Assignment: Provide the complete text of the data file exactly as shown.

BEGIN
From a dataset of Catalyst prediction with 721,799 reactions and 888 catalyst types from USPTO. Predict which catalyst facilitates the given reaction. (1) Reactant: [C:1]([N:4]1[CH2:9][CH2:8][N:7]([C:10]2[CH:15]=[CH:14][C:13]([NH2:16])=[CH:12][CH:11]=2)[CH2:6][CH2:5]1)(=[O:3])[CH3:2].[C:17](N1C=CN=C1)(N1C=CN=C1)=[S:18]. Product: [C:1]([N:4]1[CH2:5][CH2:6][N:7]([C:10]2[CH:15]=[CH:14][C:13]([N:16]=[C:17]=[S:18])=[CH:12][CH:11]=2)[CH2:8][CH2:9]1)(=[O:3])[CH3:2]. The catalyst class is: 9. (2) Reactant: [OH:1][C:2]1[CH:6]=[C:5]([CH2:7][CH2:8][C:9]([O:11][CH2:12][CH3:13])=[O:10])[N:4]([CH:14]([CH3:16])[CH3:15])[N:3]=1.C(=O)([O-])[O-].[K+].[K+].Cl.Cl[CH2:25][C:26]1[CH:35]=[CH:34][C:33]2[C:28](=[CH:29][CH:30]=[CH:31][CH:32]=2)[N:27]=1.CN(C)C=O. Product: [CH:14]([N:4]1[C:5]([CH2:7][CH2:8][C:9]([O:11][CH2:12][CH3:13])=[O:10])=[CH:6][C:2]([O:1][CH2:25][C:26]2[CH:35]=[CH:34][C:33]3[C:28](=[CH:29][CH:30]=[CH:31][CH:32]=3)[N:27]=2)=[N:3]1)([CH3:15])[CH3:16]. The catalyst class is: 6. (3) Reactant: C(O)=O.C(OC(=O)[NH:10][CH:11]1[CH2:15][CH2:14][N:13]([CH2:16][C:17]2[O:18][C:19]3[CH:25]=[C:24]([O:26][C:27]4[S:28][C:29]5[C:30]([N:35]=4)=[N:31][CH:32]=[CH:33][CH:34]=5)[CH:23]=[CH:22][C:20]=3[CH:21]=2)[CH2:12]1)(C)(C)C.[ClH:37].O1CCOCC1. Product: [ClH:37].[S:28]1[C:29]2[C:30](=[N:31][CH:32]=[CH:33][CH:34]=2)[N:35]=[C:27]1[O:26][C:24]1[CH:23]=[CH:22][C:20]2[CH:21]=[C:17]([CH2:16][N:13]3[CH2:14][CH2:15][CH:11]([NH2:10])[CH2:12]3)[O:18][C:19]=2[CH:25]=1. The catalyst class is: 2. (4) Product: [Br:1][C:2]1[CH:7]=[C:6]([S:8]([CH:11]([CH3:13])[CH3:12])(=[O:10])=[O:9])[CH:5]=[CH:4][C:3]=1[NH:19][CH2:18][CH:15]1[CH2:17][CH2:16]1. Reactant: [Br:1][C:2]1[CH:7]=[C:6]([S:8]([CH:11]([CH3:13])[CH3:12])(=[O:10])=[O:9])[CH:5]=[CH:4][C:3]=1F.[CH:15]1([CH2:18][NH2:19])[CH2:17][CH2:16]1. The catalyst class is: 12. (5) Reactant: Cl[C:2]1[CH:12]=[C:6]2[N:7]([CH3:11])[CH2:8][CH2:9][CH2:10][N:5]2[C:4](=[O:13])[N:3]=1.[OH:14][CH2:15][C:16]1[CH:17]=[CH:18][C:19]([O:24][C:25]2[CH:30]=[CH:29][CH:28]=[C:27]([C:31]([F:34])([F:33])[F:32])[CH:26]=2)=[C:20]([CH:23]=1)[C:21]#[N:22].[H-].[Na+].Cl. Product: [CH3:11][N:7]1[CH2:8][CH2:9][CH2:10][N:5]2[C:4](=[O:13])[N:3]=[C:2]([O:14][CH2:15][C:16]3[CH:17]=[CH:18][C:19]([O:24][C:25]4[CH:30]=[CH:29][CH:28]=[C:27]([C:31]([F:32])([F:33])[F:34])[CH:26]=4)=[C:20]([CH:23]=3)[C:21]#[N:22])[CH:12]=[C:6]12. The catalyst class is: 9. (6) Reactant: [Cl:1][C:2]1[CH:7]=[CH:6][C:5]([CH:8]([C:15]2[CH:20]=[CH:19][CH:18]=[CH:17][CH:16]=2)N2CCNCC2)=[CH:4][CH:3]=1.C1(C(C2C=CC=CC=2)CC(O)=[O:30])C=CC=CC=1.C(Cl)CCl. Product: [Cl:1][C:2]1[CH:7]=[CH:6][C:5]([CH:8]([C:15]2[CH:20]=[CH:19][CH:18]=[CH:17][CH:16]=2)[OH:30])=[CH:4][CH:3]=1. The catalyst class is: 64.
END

From a dataset of Catalyst prediction with 721,799 reactions and 888 catalyst types from USPTO. Predict which catalyst facilitates the given reaction. (1) Reactant: [C:1]([N:4]1[CH2:9][CH2:8][N:7]([C:10]2[CH:15]=[CH:14][C:13]([NH2:16])=[CH:12][CH:11]=2)[CH2:6][CH2:5]1)(=[O:3])[CH3:2].[C:17](N1C=CN=C1)(N1C=CN=C1)=[S:18]. Product: [C:1]([N:4]1[CH2:5][CH2:6][N:7]([C:10]2[CH:15]=[CH:14][C:13]([N:16]=[C:17]=[S:18])=[CH:12][CH:11]=2)[CH2:8][CH2:9]1)(=[O:3])[CH3:2]. The catalyst class is: 9. (2) Reactant: [OH:1][C:2]1[CH:6]=[C:5]([CH2:7][CH2:8][C:9]([O:11][CH2:12][CH3:13])=[O:10])[N:4]([CH:14]([CH3:16])[CH3:15])[N:3]=1.C(=O)([O-])[O-].[K+].[K+].Cl.Cl[CH2:25][C:26]1[CH:35]=[CH:34][C:33]2[C:28](=[CH:29][CH:30]=[CH:31][CH:32]=2)[N:27]=1.CN(C)C=O. Product: [CH:14]([N:4]1[C:5]([CH2:7][CH2:8][C:9]([O:11][CH2:12][CH3:13])=[O:10])=[CH:6][C:2]([O:1][CH2:25][C:26]2[CH:35]=[CH:34][C:33]3[C:28](=[CH:29][CH:30]=[CH:31][CH:32]=3)[N:27]=2)=[N:3]1)([CH3:15])[CH3:16]. The catalyst class is: 6. (3) Reactant: C(O)=O.C(OC(=O)[NH:10][CH:11]1[CH2:15][CH2:14][N:13]([CH2:16][C:17]2[O:18][C:19]3[CH:25]=[C:24]([O:26][C:27]4[S:28][C:29]5[C:30]([N:35]=4)=[N:31][CH:32]=[CH:33][CH:34]=5)[CH:23]=[CH:22][C:20]=3[CH:21]=2)[CH2:12]1)(C)(C)C.[ClH:37].O1CCOCC1. Product: [ClH:37].[S:28]1[C:29]2[C:30](=[N:31][CH:32]=[CH:33][CH:34]=2)[N:35]=[C:27]1[O:26][C:24]1[CH:23]=[CH:22][C:20]2[CH:21]=[C:17]([CH2:16][N:13]3[CH2:14][CH2:15][CH:11]([NH2:10])[CH2:12]3)[O:18][C:19]=2[CH:25]=1. The catalyst class is: 2. (4) Product: [Br:1][C:2]1[CH:7]=[C:6]([S:8]([CH:11]([CH3:13])[CH3:12])(=[O:10])=[O:9])[CH:5]=[CH:4][C:3]=1[NH:19][CH2:18][CH:15]1[CH2:17][CH2:16]1. Reactant: [Br:1][C:2]1[CH:7]=[C:6]([S:8]([CH:11]([CH3:13])[CH3:12])(=[O:10])=[O:9])[CH:5]=[CH:4][C:3]=1F.[CH:15]1([CH2:18][NH2:19])[CH2:17][CH2:16]1. The catalyst class is: 12. (5) Reactant: Cl[C:2]1[CH:12]=[C:6]2[N:7]([CH3:11])[CH2:8][CH2:9][CH2:10][N:5]2[C:4](=[O:13])[N:3]=1.[OH:14][CH2:15][C:16]1[CH:17]=[CH:18][C:19]([O:24][C:25]2[CH:30]=[CH:29][CH:28]=[C:27]([C:31]([F:34])([F:33])[F:32])[CH:26]=2)=[C:20]([CH:23]=1)[C:21]#[N:22].[H-].[Na+].Cl. Product: [CH3:11][N:7]1[CH2:8][CH2:9][CH2:10][N:5]2[C:4](=[O:13])[N:3]=[C:2]([O:14][CH2:15][C:16]3[CH:17]=[CH:18][C:19]([O:24][C:25]4[CH:30]=[CH:29][CH:28]=[C:27]([C:31]([F:32])([F:33])[F:34])[CH:26]=4)=[C:20]([CH:23]=3)[C:21]#[N:22])[CH:12]=[C:6]12. The catalyst class is: 9. (6) Reactant: [Cl:1][C:2]1[CH:7]=[CH:6][C:5]([CH:8]([C:15]2[CH:20]=[CH:19][CH:18]=[CH:17][CH:16]=2)N2CCNCC2)=[CH:4][CH:3]=1.C1(C(C2C=CC=CC=2)CC(O)=[O:30])C=CC=CC=1.C(Cl)CCl. Product: [Cl:1][C:2]1[CH:7]=[CH:6][C:5]([CH:8]([C:15]2[CH:20]=[CH:19][CH:18]=[CH:17][CH:16]=2)[OH:30])=[CH:4][CH:3]=1. The catalyst class is: 64.